Five-time major winner Maria Sharapova calls time on glittering career
Ever since winning Wimbledon as a wide-eyed 17-year-old, Maria Sharapova has rarely been far from the headlines.
The Russian leaves tennis as one of its bona fide global superstars alongside the Williams sisters, Roger Federer, Rafael Nadal and Novak Djokovic.
Sharapova arrived on the scene at a time when teenage grand slam champions were not unusual but, from the way she dispatched Serena Williams – grunts and all – to the on-court phone call to her mother afterwards, it was clear the Russian was star material.
Her story, too, was one to capture imaginations.
Born in Siberia after her parents moved from their home in Belarus fearing the effects of the nearby Chernobyl disaster, Sharapova showed exceptional promise at tennis.
The family took advice from Martina Navratilova, and Sharapova and her father Yuri moved to Florida to further her training when the Russian was only six.
Neither could speak English and Sharapova did not see her mother until she was able to join them two years later.
Her formative years shaped Sharapova on and off court. A ferocious competitor, the 32-year-old was interested only in winning matches.
Her rivals considered her cold and unfriendly, so it was no surprise when support was hard to come by in the most difficult moment of her career.
When Sharapova called a press conference in March 2016, the speculation was that chronic shoulder problems were forcing her to retire.
Instead, she revealed she had failed a doping test for the cardiac drug Meldonium having not realised it had been added to the banned list at the end of 2015.
She was suspended for 15 months but, while authorities accepted she was not trying to cheat, the issue cast a cloud over her career.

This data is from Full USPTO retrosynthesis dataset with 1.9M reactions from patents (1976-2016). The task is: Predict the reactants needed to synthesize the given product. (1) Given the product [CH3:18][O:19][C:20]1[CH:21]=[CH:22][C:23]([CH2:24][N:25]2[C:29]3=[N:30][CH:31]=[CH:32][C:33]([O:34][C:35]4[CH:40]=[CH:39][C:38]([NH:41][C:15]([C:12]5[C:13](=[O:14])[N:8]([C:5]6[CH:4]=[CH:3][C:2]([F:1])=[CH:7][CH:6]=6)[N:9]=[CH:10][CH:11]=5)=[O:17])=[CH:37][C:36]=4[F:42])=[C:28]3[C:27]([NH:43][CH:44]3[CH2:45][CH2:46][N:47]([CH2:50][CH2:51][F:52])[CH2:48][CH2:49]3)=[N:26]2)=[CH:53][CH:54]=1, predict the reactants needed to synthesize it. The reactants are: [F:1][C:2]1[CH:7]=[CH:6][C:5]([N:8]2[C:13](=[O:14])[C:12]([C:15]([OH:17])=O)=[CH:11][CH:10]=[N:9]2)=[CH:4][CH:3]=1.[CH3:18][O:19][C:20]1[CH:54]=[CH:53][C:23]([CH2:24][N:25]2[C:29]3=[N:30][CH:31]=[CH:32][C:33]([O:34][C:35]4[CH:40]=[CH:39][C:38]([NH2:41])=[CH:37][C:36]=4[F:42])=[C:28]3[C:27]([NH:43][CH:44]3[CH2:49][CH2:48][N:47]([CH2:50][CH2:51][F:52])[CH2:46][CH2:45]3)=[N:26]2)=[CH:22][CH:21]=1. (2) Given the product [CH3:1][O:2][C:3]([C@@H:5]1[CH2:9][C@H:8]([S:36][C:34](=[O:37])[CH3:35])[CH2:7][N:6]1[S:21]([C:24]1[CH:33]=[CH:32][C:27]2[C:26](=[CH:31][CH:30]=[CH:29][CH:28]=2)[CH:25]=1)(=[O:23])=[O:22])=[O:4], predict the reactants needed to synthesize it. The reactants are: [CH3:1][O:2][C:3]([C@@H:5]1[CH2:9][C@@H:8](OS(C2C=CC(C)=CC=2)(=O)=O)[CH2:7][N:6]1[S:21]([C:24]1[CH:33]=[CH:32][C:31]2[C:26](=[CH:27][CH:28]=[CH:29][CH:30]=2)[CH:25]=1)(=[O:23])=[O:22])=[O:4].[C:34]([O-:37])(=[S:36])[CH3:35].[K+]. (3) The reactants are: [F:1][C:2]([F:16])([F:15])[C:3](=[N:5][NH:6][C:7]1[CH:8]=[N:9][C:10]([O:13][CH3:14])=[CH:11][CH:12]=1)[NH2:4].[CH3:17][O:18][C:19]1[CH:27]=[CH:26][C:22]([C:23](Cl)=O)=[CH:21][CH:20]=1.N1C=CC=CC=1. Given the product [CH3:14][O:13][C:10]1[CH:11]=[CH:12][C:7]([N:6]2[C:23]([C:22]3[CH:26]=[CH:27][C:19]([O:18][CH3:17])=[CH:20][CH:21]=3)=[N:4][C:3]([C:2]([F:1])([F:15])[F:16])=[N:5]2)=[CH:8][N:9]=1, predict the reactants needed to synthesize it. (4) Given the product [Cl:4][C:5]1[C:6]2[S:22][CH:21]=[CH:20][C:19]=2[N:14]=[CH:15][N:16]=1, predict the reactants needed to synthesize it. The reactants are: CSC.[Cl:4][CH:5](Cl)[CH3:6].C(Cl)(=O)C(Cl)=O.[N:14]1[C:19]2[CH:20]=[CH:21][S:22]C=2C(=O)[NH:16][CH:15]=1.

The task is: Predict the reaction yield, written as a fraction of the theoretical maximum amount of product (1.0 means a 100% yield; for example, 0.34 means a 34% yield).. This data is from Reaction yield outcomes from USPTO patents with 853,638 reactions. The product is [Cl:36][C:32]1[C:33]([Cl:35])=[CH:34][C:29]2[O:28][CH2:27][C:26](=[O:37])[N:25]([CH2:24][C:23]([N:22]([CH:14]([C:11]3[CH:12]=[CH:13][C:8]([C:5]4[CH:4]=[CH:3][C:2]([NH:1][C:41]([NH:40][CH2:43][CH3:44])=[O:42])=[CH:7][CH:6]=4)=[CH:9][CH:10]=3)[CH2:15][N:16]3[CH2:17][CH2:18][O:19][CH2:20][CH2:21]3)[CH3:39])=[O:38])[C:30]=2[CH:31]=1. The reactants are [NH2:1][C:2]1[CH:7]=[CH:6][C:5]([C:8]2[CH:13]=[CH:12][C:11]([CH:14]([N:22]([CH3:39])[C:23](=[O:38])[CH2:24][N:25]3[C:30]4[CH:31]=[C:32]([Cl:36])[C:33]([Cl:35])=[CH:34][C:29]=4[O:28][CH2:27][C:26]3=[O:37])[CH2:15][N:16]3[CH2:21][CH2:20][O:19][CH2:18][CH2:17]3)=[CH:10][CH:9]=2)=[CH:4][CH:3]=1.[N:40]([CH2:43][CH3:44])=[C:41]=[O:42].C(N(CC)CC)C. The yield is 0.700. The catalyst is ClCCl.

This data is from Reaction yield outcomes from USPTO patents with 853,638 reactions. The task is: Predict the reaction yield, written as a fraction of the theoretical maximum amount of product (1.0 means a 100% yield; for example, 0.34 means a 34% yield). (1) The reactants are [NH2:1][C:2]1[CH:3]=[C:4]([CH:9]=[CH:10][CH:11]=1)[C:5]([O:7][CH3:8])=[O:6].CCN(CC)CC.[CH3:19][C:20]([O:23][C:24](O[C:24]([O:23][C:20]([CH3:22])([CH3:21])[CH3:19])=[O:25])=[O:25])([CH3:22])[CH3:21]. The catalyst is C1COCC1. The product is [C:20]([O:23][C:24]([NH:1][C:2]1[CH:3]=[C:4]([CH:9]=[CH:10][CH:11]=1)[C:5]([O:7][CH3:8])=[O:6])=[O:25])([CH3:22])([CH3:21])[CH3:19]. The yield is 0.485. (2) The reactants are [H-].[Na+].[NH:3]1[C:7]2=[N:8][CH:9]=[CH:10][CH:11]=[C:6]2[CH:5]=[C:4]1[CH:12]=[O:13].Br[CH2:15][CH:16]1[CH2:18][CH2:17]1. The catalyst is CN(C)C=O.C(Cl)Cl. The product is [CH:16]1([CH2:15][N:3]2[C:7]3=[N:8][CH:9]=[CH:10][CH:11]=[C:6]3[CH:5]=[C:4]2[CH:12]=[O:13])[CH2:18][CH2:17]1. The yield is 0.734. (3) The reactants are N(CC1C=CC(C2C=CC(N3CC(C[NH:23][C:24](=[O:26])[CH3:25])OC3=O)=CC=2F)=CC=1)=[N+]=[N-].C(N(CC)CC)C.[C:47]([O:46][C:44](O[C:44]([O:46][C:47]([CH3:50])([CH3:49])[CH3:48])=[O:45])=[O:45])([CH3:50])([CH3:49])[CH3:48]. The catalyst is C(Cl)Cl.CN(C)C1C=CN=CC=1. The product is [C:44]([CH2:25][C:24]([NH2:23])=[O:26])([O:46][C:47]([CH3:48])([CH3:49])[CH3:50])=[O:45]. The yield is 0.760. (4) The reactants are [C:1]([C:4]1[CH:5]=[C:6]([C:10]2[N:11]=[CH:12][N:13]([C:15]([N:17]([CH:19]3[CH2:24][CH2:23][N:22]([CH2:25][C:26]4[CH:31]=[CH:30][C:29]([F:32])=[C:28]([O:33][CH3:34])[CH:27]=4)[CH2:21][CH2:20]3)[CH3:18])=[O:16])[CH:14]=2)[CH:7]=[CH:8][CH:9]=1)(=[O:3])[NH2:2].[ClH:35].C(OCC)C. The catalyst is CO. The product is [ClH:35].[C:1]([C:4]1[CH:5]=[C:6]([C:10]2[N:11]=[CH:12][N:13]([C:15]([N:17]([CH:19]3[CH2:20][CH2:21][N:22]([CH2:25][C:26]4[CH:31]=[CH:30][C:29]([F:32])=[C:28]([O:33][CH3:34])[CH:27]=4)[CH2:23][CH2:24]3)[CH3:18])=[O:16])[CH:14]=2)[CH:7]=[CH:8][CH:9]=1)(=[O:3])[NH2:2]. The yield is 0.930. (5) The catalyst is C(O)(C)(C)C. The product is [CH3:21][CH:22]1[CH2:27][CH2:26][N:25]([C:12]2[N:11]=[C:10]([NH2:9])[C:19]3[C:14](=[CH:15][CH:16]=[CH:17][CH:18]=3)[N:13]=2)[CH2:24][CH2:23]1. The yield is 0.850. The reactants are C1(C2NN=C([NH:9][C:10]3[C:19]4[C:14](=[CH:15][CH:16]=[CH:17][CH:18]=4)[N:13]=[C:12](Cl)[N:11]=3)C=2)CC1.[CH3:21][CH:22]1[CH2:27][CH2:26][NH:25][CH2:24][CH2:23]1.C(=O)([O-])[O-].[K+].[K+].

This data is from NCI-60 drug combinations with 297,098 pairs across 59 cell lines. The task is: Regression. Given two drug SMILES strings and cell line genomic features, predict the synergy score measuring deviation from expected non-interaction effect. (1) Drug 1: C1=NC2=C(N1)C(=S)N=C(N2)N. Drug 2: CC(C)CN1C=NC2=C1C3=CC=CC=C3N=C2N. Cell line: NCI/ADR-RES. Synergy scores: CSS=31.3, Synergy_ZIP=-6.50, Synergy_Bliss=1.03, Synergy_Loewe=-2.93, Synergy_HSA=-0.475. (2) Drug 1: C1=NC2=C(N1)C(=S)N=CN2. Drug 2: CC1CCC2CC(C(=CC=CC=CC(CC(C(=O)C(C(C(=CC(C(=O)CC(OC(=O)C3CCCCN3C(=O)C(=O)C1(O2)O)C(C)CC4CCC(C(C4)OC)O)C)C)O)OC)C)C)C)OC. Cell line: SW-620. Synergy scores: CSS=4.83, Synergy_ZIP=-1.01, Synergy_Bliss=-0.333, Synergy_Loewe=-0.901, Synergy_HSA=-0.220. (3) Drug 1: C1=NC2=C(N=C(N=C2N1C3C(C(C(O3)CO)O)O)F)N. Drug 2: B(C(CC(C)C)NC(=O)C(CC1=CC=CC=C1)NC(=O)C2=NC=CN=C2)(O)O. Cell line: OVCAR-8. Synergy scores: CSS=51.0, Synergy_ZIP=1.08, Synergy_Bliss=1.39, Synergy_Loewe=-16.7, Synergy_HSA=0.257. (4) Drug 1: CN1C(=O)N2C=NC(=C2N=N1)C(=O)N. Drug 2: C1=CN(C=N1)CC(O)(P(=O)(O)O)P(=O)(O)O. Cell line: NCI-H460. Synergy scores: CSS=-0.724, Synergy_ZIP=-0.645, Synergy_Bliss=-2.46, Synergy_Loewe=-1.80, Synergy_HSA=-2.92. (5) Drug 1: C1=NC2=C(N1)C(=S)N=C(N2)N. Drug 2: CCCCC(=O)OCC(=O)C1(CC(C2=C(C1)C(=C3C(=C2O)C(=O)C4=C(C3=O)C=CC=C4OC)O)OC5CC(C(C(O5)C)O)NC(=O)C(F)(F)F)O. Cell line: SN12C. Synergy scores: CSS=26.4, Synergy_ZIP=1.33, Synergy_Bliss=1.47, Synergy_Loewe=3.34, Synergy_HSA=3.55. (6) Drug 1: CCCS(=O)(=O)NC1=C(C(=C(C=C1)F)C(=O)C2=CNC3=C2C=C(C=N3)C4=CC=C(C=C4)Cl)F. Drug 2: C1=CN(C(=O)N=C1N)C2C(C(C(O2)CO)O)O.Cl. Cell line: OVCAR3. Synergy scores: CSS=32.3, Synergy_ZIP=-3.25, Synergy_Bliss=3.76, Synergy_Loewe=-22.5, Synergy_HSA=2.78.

Whether Sharapova's failure to return to the top of the sport was in any way linked to Meldonium remains a matter of conjecture but her biggest physical Achilles heel was undoubtedly her right shoulder.The Russian first began to experience problems in 2007, undergoing surgery in late 2008.
She had to rebuild her serve – a key weapon in her victories at Wimbledon in 2004, the US Open in 2006 and the Australian Open in 2008.
The stroke would be friend and foe for the rest of her career but there were plenty of high points to come, not least two French Open titles.
Having famously described herself on clay in 2007 as like "a cow on ice", it was somewhat ironic that Roland Garros ended up being her most successful grand slam venue.
After completing her career Grand Slam – the 10th woman to do so – in 2012, Sharapova regained the title two years later.
She was ranked world number one on five separate occasions for a total of 21 weeks. She first hit top spot aged 18 and got there for the last time after her first French Open success.
Sharapova also won 36 WTA Tour titles, including the WTA Finals in 2004, and claimed a silver medal at the London Olympics in 2012.
The Olympic final was an unhappy experience, though, with Sharapova winning just one game against Serena Williams.
The pair were always described as great rivals, and there was certainly no love lost between them, but on court it was a startlingly one-sided rivalry, with Williams winning 19 straight matches dating back to 2004.
Writing in her autobiography, 'Unstoppable: My Life So Far', Sharapova said: "I think Serena hated me for being the skinny kid who beat her, against all odds, at Wimbledon."
Despite her cold reputation, Sharapova's sharp sense of humour was often in evidence.
In her announcement that she had failed a drug test, the Russian said: "I know many of you thought I was retiring but, if I was ever going to announce my retirement, it would probably not be in a downtown Los Angeles hotel with this fairly ugly carpet."
In recent years, Sharapova has married her tennis career with business interests, including the launch of her sweet and chocolate line Sugarpova.
She may not be missed by her fellow players, but tennis will miss a woman who always stood out from the crowd.